NASHVILLE, Tenn. (WTVF) — Nashville prosecutors say inaccurate and misleading evidence are just some of the reasons why Joyce Watkins and Charlie Dunn deserve to have their 1988 convictions vacated.
Judge Angelita Dalton did not give a timeline for when we can expect her decision on whether to vacate the charges based on testimony Friday.
On Friday, Watkins took the stand for the first time in years to clear her name and that of Dunn. Both were charged and convicted of first-degree murder and aggravated rape of Watkins' 4-year-old niece Brandi.
She’s maintained her innocence and never changed her story, even with a life sentence hanging in the balance. Watkins told a packed courtroom that she turned down a plea deal to testify against Dunn and save herself from prison.
It was the first time the Dunn family heard such an admission in the more than 30 years since the trial. They didn’t have much to say after court, other than this reaffirming their trust in Watkins.
Watkins was released from prison in 2015. The same year that Dunn died of cancer while still in custody. Watkins has been on parole ever since. She’s a registered sex offender, can’t vote, and can’t leave the state without permission.
She was asked by her attorney Jason Gichner of the Tennessee Innocence Project how many polygraph tests she’d taken while out on parole. Watkins said she took eight and passed all eight times. She was cooperative during the investigation and even invited officers into her home to take the child's bedsheet.
“Thirty-three years have passed and it's time we say enough. We can’t give these people justice, but we can acknowledge what happened to them and we can finally clear their names,” Gichner said.
The 44-page report by Nashville’s Conviction Review Unit detailed what happened that day when Watkins picked Brandi up from another family member’s home. Brandi had been staying in that home for two months. Watkins says she traveled from Nashville to Fort Campbell, picked the girl up and Brandi was unconscious nine hours later. She noticed blood in Brandi’s underwear and signs of bruising.
Doctors determined there were signs of rape and trauma, which was enough to charge both Watkins and Dunn. Former medical examiner Dr. Gretal Harlan initially claimed that she believed Brandi was abused within 24-48 hours of being admitted to the hospital.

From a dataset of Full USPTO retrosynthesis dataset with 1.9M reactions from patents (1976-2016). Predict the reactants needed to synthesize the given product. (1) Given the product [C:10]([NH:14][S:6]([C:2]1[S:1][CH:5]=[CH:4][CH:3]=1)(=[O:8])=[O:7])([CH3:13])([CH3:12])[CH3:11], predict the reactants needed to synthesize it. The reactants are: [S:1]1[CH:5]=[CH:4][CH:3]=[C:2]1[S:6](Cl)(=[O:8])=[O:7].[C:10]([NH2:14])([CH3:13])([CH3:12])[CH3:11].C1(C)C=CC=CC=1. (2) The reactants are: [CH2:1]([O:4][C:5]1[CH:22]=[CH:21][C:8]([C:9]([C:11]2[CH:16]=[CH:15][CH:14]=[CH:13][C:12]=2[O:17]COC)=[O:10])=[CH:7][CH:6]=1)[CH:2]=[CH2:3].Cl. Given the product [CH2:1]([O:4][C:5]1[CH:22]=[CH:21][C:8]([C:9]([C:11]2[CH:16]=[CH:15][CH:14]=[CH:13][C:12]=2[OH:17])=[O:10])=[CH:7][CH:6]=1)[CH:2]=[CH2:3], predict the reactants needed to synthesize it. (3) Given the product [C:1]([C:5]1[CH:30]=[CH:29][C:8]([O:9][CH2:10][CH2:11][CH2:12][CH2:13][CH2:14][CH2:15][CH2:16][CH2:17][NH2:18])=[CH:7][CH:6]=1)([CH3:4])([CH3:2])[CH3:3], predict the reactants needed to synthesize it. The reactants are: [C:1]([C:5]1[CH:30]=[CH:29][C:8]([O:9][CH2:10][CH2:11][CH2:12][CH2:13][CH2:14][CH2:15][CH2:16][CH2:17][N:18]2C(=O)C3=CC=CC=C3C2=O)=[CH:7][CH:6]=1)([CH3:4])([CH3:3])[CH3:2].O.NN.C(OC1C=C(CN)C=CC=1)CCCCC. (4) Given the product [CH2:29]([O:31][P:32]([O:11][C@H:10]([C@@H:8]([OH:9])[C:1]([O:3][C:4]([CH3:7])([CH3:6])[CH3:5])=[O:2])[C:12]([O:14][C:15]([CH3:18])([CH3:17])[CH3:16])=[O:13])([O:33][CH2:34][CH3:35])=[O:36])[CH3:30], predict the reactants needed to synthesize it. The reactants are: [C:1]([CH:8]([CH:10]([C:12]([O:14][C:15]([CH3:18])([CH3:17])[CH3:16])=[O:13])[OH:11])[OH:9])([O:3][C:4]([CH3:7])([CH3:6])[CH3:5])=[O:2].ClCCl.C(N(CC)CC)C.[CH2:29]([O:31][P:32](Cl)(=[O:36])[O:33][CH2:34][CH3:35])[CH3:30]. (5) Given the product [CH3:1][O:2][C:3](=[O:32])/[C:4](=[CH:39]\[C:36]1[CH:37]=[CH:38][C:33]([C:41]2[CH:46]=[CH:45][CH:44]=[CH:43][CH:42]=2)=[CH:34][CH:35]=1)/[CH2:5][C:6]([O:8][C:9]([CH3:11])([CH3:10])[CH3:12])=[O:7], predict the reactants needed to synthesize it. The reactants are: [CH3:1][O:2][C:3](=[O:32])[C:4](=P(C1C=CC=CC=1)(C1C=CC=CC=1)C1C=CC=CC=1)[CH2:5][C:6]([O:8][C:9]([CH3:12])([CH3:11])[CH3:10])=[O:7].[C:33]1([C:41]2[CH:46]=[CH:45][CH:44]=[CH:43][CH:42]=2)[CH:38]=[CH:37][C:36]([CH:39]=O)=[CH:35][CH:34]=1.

Just before the court, she changed her opinion to a window of 12-14 hours, which conveniently narrowed the gap around the time Watkins and Dunn had Brandi in their possession.
State medical examiner Adele Lewis testified Friday that the findings by Harlan were not based on science. Harlan was said to have estimated the time of injury by what she saw on the child’s skin, rather than using trusted medical techniques.
Lewis was asked by Gichner if there is “any medical evidence at all that tells you these injuries happened while this child was in the care of Joyce Watkins and Charlie Dunn?” Lewis replied simply, “no.” Lewis went on to say she did not believe Harlan’s findings were supported by science.
CRU director Sunny Eaton added in her report that while we may never know what happened to cause the death of Brandi, “what is clear is that Joyce Watkins and Charles Dunn neither committed an aggravated rape of Brandi nor did they take any actions that caused her death.”
Nashville District Attorney Glenn Funk agreed with the Tennessee Innocence Project and the CRU that it’s time these charges were cleared.
“I believe they are innocent. I cannot give them the years of their life back, but I can do what is possible to clear their names and as far as Ms. Watkins goes... restore her liberty completely for the rest of her life,” Funk said.
The Conviction Review Unit earlier this year overturned the conviction of Paul Shane Garret after he spent 29 years behind bars. The office has had three convictions overturned since its inception back in 2017.